I’m no biblical scholar, nor am I the most devout. In fact, I’m rather agnostic these days–unsure about everything. Is there a God? Are humans basically good? Or evil? Are Americans more selfish than the rest of the planet, or are we just playing out the dark side of human drama–human nature at its worst. We’re one of the richest countries in the world but that doesn’t motivate us to make the world better. Our wealth as a nation has just made us greedier, more selfish. So is it better for the spirit to just remain poor? Can you be a good person and be rich? Possibly, the love of money is the root of all evil? Well, that’s what the Christian bible says anyhow…

Whew! That’s too heavy, even for me right now. (It is the holiday season, after all…)

Ehem.

Yet I remain surprised (heck, I’m flabbergasted!) when I meet so-called Christians who support ideas like these:

“Money is great! Ya’ gotta love money, or you’ll be poor! Selfishness is good! Don’t share/Don’t care!  And power over other people too–that’s great! We need to control others. God wants us to be rich! Greed is good! We should want more, more and more! The homeless choose to be homeless, so we shouldn’t help them. We shouldn’t provide safety nets to help the poor because the poor are lazy, don’t want to work, are making bad choices, etc. ”    __the propaganda machine, a.k.a., various mainstream media sources in the usA… (sic)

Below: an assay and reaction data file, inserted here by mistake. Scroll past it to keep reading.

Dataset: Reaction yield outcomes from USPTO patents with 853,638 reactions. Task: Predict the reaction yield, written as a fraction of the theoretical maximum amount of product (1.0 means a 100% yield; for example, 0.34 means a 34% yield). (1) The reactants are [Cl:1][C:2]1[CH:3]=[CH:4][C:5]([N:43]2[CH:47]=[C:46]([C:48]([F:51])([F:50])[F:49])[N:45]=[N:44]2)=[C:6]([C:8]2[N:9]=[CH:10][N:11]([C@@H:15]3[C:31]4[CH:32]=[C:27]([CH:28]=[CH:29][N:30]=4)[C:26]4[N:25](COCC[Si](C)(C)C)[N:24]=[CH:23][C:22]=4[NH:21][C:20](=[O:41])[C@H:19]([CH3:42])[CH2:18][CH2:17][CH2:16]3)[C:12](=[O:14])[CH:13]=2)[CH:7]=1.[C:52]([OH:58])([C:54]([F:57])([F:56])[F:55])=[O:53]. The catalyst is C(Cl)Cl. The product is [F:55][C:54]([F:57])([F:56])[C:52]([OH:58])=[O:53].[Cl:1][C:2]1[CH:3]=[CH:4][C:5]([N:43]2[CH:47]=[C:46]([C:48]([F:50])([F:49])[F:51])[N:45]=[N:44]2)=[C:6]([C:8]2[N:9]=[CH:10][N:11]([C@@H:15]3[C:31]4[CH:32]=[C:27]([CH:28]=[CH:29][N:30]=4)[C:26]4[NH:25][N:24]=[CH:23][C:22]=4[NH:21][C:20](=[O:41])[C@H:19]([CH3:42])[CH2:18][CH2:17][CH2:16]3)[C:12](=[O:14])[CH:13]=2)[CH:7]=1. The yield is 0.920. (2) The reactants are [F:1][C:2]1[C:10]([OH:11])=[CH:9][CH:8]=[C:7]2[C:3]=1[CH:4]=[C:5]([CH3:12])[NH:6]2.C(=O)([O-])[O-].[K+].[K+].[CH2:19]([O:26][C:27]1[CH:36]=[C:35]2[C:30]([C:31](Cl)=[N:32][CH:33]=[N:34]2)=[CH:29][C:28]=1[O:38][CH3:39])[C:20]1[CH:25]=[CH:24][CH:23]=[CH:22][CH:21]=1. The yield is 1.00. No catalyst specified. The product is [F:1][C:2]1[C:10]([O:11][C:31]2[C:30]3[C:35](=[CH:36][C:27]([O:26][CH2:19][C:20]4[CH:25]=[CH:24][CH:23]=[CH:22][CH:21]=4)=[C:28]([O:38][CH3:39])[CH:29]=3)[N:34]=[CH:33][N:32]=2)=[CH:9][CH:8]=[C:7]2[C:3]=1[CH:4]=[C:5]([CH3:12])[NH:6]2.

(And then I meet people who are not Christians, sometimes are atheists, and they can be the kindest most loving people without a big, strong hyper-masculinized god to bully them into being nice ’cause otherwise they’ll go to hell! How do they do it?)

Oh yes, there’s lots more propaganda I could discuss here, but just for the sake of saving time and space, let’s talk about the poor, the homeless, those who are suffering economically. Should we help them? Should we budget cut programs to help the poor while continuing to give to the rich? ‘Cause ya’ know, the rich are so nice. They want to make money so that they can help us. They don’t make money to enrich themselves and their families. They don’t have selfish motives. They make money so that they can give some back to the rest of us, right?